In this study, we will observe local and molecular twist angle of TCs when tensile or compressive deformation is applied to the structure and we will consider the origin of mechanical properties. So far, it has been a lot of researches concerning the deformation and strength of animal bones and other biological hard-tissue [6] - [11]. In those which have been researched, properties of the collagen have been characterized with the resolution at most μm size, by using finite element method [12] [13] and macroscopic particle method and one successfully predicts the mechanical response of such biological materials. Indeed, we can expect that those simulation results could be applied to a developing field of regenerative medicine and biomechanics (combination of biology and mechanics) application. However, essential property of collagen is surely based on much smaller size as of atomistic TC structure. From now on, we should link those macroscopic simulations to theoretical approach in atomic and molecular scale like our present study [14].

The point is that biological tissue or material is providing high performance such as ductility and high-strength using a multi-scale strategy. It is worth investigating to analyze the origin of stability and mechanical response of collagen from atomic scale to meso- or macroscopic scales by building up its hierarchical and multi-scale model, which is also relevant to most synthetic polymers. In considering the hierarchical structure of collagen fibrils [15], in this study, coarse-graining method is applied to the molecular dynamics (MD) simulation of a TC fiber. Aiming at multi-scale analysis, the bundle of TC fibers (Fibrillar TC: FTC) is also modeled, and then the size dependency of FTC for mechanical properties is investigated. In general, molecular orientation (MO) in constructing a single TC fiber greatly affects the function and strength of fibrillar materials made up of polymers [16]. So, in the present study, we will investigate how difference of MO angles of TC affects the behavior by comparing results obtained for different initial MO angle. It will reveal how mechanical response of TC fibrils depends on the triple helix of TC, that is, the unique chirality of its elements.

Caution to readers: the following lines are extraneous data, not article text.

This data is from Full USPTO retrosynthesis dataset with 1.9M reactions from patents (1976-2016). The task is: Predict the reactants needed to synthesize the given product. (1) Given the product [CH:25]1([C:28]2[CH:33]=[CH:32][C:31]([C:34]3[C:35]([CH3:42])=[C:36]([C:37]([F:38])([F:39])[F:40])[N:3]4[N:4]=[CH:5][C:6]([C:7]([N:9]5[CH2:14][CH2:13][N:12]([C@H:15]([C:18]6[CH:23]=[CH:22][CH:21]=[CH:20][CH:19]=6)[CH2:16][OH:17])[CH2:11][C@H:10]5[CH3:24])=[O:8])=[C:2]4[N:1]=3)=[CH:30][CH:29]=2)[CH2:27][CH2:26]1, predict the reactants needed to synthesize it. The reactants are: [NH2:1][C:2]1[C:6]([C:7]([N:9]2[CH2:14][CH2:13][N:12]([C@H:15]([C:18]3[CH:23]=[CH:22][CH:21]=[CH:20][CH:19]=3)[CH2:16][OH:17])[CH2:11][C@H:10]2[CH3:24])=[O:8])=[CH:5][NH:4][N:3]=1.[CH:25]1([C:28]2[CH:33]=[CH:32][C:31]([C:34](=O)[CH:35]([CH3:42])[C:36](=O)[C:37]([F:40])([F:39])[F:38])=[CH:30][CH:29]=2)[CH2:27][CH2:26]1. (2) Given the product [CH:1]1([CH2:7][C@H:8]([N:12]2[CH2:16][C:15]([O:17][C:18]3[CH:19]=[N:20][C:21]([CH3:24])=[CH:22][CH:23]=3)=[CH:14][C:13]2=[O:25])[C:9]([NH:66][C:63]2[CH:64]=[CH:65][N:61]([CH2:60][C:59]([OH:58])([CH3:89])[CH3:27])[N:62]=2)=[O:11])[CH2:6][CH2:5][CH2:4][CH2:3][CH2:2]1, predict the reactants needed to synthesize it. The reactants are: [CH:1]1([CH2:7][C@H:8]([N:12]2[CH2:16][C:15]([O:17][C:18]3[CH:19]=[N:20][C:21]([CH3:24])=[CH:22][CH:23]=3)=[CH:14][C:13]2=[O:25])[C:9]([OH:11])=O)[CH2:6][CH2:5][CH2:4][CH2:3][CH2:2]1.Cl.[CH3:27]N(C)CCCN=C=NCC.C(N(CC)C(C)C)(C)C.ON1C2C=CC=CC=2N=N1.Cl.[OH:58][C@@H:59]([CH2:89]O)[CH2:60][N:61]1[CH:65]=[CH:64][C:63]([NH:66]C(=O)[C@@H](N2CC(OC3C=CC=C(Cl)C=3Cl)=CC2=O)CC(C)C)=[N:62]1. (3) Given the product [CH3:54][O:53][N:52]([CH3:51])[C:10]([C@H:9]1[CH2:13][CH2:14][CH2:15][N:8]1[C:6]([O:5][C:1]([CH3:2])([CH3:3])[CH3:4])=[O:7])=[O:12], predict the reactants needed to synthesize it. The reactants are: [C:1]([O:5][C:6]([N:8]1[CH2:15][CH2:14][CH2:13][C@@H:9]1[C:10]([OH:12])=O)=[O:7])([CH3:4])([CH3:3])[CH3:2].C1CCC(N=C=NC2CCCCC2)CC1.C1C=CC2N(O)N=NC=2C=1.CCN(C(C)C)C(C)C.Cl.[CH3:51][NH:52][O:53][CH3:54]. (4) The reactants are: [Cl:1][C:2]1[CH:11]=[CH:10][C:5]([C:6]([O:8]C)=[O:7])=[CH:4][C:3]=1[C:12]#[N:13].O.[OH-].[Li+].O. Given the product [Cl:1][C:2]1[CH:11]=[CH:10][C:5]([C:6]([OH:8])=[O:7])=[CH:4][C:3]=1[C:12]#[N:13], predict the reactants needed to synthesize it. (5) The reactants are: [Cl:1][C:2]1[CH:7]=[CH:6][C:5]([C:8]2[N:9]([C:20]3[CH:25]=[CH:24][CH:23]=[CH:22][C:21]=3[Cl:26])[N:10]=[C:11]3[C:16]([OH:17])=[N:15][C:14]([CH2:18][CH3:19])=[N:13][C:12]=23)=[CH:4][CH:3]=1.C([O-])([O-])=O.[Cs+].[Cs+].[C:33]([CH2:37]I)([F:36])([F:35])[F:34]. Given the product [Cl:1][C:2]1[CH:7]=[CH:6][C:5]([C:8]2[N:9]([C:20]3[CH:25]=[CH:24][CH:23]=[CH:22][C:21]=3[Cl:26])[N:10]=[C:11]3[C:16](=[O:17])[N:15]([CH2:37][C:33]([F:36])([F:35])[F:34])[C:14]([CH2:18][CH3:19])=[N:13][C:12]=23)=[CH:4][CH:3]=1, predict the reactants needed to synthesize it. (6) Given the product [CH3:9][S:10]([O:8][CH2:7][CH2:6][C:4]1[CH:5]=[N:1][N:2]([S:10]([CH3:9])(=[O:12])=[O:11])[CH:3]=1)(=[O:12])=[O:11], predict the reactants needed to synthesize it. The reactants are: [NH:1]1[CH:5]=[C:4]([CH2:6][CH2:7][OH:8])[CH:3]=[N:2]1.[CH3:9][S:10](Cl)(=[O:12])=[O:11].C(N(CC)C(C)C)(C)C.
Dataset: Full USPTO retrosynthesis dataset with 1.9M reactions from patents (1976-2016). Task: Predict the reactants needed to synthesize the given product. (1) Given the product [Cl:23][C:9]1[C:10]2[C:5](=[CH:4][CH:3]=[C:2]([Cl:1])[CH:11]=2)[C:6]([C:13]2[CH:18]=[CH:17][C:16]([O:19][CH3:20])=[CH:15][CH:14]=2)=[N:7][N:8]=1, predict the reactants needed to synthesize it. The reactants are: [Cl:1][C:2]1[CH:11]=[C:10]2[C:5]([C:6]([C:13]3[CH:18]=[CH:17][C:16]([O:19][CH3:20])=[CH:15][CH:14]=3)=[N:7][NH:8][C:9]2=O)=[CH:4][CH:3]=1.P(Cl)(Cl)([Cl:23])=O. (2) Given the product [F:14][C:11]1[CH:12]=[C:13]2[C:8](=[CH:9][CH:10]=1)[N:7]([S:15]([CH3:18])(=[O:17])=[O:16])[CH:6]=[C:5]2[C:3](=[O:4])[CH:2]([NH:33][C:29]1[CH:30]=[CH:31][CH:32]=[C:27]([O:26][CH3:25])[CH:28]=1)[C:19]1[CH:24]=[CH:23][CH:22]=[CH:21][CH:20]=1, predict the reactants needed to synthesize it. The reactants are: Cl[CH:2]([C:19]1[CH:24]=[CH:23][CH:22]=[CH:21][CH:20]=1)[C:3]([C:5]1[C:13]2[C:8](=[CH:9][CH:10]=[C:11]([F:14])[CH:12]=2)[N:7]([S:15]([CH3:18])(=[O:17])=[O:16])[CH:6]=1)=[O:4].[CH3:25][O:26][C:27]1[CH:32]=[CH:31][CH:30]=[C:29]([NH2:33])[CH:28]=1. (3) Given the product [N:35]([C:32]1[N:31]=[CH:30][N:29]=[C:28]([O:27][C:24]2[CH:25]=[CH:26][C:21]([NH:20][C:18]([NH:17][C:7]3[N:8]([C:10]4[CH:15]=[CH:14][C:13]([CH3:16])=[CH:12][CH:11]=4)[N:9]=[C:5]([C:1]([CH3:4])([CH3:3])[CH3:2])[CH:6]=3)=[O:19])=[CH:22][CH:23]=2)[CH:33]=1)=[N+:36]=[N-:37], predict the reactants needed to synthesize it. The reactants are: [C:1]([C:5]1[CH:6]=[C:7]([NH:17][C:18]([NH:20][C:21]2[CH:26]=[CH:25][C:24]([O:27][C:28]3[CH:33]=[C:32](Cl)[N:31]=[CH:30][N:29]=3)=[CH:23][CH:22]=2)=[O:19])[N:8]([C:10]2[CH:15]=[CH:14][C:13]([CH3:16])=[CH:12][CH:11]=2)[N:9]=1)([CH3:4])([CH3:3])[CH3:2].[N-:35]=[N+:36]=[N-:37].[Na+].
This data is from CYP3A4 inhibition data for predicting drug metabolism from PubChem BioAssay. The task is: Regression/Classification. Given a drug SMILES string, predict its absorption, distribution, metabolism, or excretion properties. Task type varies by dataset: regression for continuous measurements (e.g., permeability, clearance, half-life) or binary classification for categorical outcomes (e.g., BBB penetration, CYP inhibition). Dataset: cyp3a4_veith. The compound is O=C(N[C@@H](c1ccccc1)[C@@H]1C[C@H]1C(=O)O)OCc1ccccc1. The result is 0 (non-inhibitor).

Before we construct coarse-graining MD model, we report on the research to full-atomic (all-atom) modeling of TC fiber and TC fibrils. It is because the reliability of multi-scale view certainly depends on the smallest scale reality, i.e. atomistic structure and behavior. The all-atom TC model is developed from open digital data of molecular structure, that is, protein data bank (PDB). We will conduct the simulation of all-atom model of single TC fiber by using versatile MD software (NAMD) [17] and discuss the response during tensile loading test in the depth of molecular scale, at first.